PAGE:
June 19, 2020

FTV: The Huron Mtn Open


     Growing up only two blocks north of the tennis courts located at the Marquette Senior High building gave me plenty of opportunities to play tennis.  There were four more courts between the NMU dorms and the National Guard Armory just north of our house and many public courts sprinkled across town.  Taking two free group lessons from legendary Marquette High tennis coach Mickey Johnson in seventh grade began my life long association with the game.  Watching major tournaments like The French Open and Wimbledon, I often wondered what it would be like playing on clay or grass courts as they do in those events.  The closest I came to the feel of a grass surface was in my freshman year tennis class at NMU.  On inclement days, we were told to report to Hedgecock Field House for class instead of the dorm courts near the Armory where we normally played.  At that time, Hedgecock had a synthetic rubber floor with a couple of courts lined on this multipurpose surface.  We noticed the balls hit with force tended to skip as much as bounce.  Lee Fredricks, our instructor said, “That is kind of what it is like to play on a grass court.  Asphalt or cement courts will always make a ball sit up (bounce) more than it will on grass.”

     The first summer that I worked at the Huron Mountain Club, I asked fellow kitchen worker John McDonald, “Who is the long haired skinny kid?” we saw crossing the compound one morning.  John replied, “Oh, he takes care of the tennis courts.”  That they had tennis courts was news to me.  John surprised me again when he waved his hand to the east and said, “They also used to have a golf course where that big stand of jack pines is located along the lake.  There is also a skeet range.  Some days we may have to go to and launch clay pidgeons between kitchen shifts.”  Once we discovered that we both played ‘fuzzball’, we resolved to try out the courts when time allowed (and when the club members were not using them.  For some reason, the club members always got first dibs).

     Soon enough, John and I found ourselves standing outside a chicken wire enclosure that was held up by what can only be described as small telephone poles.  There were actually two courts with a gravel road between them.  The look of surprise on my face finally registered with John when he asked, “Oh, did I mention they are clay courts?”  Apparently the young man who maintained the courts spent most of the month of June raking and rolling the courts to smooth out the bumps that popped up from frost action.  Once they were relatively smooth, he would line them and then repeat the raking, rolling and lining business periodically over the summer.  The courts were located among a grove of very tall pine trees so if it had rained, it took a bit for the wind and sun to dry out the surface.  To say the courts were a little slippery when wet would be like saying the ice on a skating rink is a little cold when frozen.  The light coating of dust that covered the courts when they were dry acted like millions of small ball bearings when one put on the brakes and tried to stop.  ‘Stop’ is a relative term here as one tended to slide to a stop.  In the days before they marketed the colorful, fluorescent tennis balls, all tennis balls were white, at least until used on a clay court.  The clay powder on the surface of the court turned the balls a reddish tan in very short order.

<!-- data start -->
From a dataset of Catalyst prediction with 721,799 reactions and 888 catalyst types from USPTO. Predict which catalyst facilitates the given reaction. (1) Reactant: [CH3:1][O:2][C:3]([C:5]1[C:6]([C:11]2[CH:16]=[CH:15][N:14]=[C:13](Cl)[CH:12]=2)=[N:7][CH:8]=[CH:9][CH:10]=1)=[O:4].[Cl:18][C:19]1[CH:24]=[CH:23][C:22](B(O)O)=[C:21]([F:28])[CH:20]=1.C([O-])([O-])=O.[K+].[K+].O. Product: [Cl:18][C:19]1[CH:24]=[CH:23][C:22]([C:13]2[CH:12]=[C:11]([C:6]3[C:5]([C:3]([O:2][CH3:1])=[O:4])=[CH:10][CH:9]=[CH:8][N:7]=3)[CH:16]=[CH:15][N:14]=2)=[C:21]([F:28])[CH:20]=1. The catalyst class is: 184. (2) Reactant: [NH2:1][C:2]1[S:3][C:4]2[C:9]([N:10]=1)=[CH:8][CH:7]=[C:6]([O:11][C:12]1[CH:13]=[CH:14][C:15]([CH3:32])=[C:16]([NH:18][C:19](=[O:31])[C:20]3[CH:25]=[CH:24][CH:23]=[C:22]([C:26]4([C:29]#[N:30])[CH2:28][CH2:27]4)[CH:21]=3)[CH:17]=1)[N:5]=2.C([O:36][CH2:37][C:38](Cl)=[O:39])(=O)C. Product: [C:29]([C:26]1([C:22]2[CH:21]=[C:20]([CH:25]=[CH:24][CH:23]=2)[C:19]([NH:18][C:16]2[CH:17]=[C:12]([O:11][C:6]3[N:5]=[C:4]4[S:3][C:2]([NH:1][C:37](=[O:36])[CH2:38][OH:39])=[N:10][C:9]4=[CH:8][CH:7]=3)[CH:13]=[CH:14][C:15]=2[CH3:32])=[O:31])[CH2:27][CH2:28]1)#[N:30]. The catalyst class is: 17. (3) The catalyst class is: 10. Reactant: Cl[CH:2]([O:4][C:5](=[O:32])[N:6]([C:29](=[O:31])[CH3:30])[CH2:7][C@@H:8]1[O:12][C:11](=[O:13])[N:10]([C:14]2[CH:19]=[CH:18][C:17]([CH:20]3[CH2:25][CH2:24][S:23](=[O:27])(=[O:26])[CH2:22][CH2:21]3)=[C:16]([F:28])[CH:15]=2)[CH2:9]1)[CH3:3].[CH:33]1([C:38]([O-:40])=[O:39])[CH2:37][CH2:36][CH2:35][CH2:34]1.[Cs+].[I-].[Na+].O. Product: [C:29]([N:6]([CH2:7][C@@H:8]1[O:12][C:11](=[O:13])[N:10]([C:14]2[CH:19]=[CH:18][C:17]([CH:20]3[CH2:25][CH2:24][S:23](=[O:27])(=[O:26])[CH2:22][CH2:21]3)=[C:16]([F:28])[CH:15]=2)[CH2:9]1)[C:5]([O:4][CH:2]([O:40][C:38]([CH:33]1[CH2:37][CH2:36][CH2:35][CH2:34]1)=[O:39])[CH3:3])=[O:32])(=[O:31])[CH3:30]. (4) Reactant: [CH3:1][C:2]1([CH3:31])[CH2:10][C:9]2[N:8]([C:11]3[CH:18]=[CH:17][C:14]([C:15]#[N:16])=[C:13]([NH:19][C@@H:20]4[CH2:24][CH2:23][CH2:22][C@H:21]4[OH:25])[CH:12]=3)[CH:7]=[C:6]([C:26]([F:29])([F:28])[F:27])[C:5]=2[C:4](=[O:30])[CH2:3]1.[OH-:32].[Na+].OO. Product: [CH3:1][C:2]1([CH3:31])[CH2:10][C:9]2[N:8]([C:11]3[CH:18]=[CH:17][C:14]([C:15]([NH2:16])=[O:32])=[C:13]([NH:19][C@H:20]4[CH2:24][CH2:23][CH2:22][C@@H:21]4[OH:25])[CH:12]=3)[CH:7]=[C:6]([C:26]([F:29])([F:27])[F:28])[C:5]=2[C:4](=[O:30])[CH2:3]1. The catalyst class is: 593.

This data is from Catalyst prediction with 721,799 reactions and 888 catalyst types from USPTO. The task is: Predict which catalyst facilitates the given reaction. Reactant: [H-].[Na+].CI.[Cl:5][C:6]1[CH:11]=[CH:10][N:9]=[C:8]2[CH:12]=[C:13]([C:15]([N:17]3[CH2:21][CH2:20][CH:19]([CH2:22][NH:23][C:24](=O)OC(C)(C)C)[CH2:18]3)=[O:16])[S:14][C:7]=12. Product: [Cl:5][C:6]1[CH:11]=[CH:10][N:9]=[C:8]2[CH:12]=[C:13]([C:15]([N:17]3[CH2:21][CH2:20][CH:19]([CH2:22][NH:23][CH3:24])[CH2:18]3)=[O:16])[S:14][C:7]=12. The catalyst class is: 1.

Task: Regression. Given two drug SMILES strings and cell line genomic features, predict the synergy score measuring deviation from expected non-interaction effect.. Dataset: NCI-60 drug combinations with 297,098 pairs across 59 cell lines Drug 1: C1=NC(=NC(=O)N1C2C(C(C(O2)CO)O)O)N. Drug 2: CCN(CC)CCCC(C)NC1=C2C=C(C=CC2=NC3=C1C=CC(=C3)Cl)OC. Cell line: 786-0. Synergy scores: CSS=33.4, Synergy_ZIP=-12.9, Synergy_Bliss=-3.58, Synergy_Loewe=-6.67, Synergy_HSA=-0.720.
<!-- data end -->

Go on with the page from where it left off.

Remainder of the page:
John and I ended up playing a lot of tennis over the next few years on both the clay courts at the club (for three summers) and on the hard courts back in civilization.  John was the better player because he used a very effective strategy.  He rarely tried to make ‘winning shots’.  John’s philosophy was to frustrate his opponent by returning everything that landed on his side of the net.  Oh, I did manage to win a game here and there, but we played tennis for several years before I claimed a whole match.  Net play was never a strong point in my game.  Any time I would rush the net, John would make me pay by deftly lobbing the ball over my head.  He did this to me so many times that after years of practice (and studying how the pros handled the same situation), I got better at playing the net.  Not only did my skills at retrieving lobs improve,  so did my ability to trick him into lobbing the ball without actually rushing the net.  A feint toward the net that caused an unnecessary lob resulted in a soft bouncing cream puff of a ball that could be returned with force.  The skill didn’t help me much playing John as he was still ‘mister return everything hit his way.’  We had some epic battles and even though I lost a lot of games to John, it made me a better player.  The first match I finally won was doubly satisfying because it made him angry to have lost.  John’s strategy was to win the war, not necessarily every point, but he still didn’t like to lose.